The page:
Your choice of Stable Diffusion checkpoint model determines what type of images you will generate.
There are so many models out there it's quite hard to keep track.
I did a comparison of the top anime models today, using the most popular models/the models with the most social media mentions.
You might also be interested in these general-purpose/realistic models.
- Counterfeit and PastelMix are beautiful models with unique styles. Very easy to get good results with. I would highly recommended any of these for your first model.
- NAI Diffusion is an important model because it's used to create so many other anime models. Though historically significant, it's a bit dated and it shows.
- Anything models are finetunes of NAI, that improve the image quality and details
- OrangeMix series is very popular in the Japanese community. They usually merge Anything V3 + NAI Diffusion + other anime models.
- AbyssOrangeMix3 is a mix of a lot of anime models, it stands out because of realistic, cinematic lighting
Stable Diffusion Anime: A Short History
StabilityAI released the first public checkpoint model, Stable Diffusion v1.4, in August 2022. In the coming months they released v1.5, v2.0 & v2.1. In July 2023, they released SDXL.
Soon after these models were released, users started to fine-tune (train) their own custom models on top of the base models.
NAI Diffusion is a proprietary model created by NovelAI, and released in Oct 2022 as part of the paid NovelAI product. The architecture was a modified version of the Stable Diffusion architecture.
The model was leaked, and fine-tuned into the wildly popular Anything V3.
People continued to fine-tune NAI and merge the fine-tunes, creating the ecosystem of models we know today.
To use different SD models, you just have to download them as well as the AUTOMATIC1111 WebUI to run them with. Installation instructions for different platforms:
You can run the WebUI in the cloud with Google Colab. Before this was free, however Google Colab has updated its rules. Now you must pay $10/mo for Google Colab Pro to run Stable Diffusion.
Under each model, you can click on
Links -> click on
Open in colab link.
To use Colab, open one of these notebooks, then click
Run all. After a few minutes your WebUI will be ready, and you will get a message like this:
You can use either URL.
Using an anime generator website
There's a number of websites that let you try the models in this article for free. Some of them have very generous free plans.
Check out this list of anime AI generators.
These all use the exact same prompt and settings.
masterpiece, best quality, kisaragi chihaya, solo, 1girl, ((musical notation)) vector background:0.2], anime, idolmaster, singing, long blue hair, brown eyes, idol, knee length skirt,white shirt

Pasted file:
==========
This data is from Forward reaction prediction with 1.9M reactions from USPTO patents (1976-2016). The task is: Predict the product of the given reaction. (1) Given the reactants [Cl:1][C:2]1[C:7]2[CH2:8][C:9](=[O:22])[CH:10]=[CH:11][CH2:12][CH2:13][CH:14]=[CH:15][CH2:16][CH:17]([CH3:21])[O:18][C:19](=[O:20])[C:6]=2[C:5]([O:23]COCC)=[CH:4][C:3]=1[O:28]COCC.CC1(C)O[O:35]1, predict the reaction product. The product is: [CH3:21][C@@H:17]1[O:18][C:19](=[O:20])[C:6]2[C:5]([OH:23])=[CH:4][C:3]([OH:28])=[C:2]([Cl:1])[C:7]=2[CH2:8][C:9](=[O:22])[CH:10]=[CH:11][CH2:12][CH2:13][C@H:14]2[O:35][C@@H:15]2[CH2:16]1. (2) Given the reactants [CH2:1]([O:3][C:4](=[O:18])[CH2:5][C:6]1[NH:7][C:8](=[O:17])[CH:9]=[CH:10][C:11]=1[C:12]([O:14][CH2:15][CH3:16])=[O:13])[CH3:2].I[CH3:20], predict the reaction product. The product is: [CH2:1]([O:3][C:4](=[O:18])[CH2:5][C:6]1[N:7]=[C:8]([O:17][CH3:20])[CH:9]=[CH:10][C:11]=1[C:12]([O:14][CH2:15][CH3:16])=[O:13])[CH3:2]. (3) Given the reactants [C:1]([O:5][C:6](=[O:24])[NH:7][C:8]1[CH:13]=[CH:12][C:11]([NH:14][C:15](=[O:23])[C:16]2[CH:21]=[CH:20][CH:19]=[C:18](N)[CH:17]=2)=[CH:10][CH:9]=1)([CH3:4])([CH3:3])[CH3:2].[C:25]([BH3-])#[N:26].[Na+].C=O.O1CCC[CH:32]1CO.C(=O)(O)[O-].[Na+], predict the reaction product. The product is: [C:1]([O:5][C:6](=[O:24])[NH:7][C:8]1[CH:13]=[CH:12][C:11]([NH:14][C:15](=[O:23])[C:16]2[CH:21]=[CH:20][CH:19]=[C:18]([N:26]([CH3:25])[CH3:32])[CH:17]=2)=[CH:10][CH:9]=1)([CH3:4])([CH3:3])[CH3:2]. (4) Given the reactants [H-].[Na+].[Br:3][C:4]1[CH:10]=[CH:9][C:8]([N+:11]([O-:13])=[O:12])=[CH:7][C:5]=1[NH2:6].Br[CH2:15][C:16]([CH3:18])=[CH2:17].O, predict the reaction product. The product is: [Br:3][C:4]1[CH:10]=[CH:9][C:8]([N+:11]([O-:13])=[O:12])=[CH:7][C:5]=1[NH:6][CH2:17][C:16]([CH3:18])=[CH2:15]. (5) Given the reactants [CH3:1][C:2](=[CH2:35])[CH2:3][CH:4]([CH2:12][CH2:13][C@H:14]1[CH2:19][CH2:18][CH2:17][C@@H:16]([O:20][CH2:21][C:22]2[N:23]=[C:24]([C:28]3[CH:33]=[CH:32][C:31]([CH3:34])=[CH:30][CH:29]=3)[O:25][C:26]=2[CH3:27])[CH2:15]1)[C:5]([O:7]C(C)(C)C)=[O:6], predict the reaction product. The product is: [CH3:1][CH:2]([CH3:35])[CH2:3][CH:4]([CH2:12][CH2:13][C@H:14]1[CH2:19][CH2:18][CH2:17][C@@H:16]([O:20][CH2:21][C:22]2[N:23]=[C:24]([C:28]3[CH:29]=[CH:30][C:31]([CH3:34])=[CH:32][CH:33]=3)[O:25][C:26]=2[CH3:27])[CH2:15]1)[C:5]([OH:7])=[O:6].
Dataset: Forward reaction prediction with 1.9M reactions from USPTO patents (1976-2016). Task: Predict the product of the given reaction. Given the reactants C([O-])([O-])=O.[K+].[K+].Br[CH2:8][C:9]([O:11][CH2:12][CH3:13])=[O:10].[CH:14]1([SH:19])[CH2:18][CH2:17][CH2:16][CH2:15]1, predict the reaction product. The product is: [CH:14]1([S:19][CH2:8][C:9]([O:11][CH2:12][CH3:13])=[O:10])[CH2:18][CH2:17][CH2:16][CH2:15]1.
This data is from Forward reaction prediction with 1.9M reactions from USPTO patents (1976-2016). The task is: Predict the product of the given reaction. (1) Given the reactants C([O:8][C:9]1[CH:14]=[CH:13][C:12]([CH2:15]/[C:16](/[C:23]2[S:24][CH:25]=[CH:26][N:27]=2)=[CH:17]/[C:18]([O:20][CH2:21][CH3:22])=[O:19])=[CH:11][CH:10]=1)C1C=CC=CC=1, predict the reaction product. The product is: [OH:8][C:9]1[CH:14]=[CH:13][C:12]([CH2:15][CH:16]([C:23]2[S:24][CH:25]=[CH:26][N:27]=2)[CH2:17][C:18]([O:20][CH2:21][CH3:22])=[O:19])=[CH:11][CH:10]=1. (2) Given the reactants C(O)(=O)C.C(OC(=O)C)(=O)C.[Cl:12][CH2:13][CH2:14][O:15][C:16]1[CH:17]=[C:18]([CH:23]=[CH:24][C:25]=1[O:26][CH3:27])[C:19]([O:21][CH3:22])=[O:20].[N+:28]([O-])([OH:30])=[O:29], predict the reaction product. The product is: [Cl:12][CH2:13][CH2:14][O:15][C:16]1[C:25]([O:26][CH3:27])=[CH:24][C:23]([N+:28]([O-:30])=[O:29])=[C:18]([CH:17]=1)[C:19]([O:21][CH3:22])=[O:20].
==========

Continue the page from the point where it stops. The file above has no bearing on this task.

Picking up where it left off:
deformed, blurry, bad anatomy, wrong anatomy, disfigured, distorted, poorly drawn face, poorly drawn hands, strangely bent, bad proportions, mutation, mutated, malformed, (out of frame), watermark, signature, text, bad art, beginner, amateur, low quality, worst quality, EasyNegative
- CFG scale:
- Clip skip:
- Batch Size:
At the time of release, it was a massive improvement over other anime models. Whilst the then popular Waifu Diffusion was trained on 300k anime images, NAI was trained on millions.
Here's a NAI prompt guide that is broadly applicable to most anime models.
Most popular models today can trace their lineage to NAI in some way.
Created by a Chinese anon, Anything V3 was released to immediate popularity.
It was a fine-tune of NAI that improved on details, shading and overall quality.
While Anything V1 & V2 exist, they never reached the worldwide popularity of V3, and are difficult to find outside of Chinese forums.
(The Anything creator gave up on Anything v4 and v4.5. The v4 and v4.5 models that are published today are considered "fake", as they were made by another person and have a very different aesthetic.)
In the creator's own words, V5 is more faithful to prompting than V3. As such, more prompting skill is required for good looking images. The creator actually recommends beginners use V3, because they will likely get better looking images.
AbyssOrangeMix2 (AOM2) is a model for creating high-quality, highly realistic illustrations.
Recommended Sampler: DPM++ SDE Karras
Latest version of AOM.
High quality anime model with a very artistic style. Created by gsdf, with DreamBooth + Merge Block Weights + Merge LoRA. Highly recommended.
High quality anime model with a very artistic style. Created by gsdf, with DreamBooth + Merge Block Weights + Merge LoRA
High-chroma, vivid painterly style, influenced by Pastel art. Highly Recommended.
You use LoRAs in addition to the checkpoint models above to add stuff to them.
For example, you could use an Studio Ghibli LoRA to make your outputs look more like the Studio Ghibli aesthetic.
Use Negative Embeddings
Here's a super fast way to fix things like bad hands and bad quality images:
Use negative embeddings in your prompts.
Embeddings (AKA Textual Inversion) are small files that contain additional concepts. You activate them by writing a keyword in the prompt.
Negative Embeddings are files trained on bad quality images. By placing these in the negative prompt, you'll get better quality images.
Many custom checkpoint models also come in different file sizes: fp16 (floating-point 16, aka half-precision floating-point) and fp32 (floating point 32, aka full-precision floating-point). This refers to the format in which the data are stored inside the model, which can either be 16-bit (2 bytes), or 32-bit (4 bytes). Unless you want to train or mix your own custom model, the smaller (usually 2 GiB) fp16 version is all you need. For most casual users, the difference between the image quality produced by fp16 and fp32 is insignificant.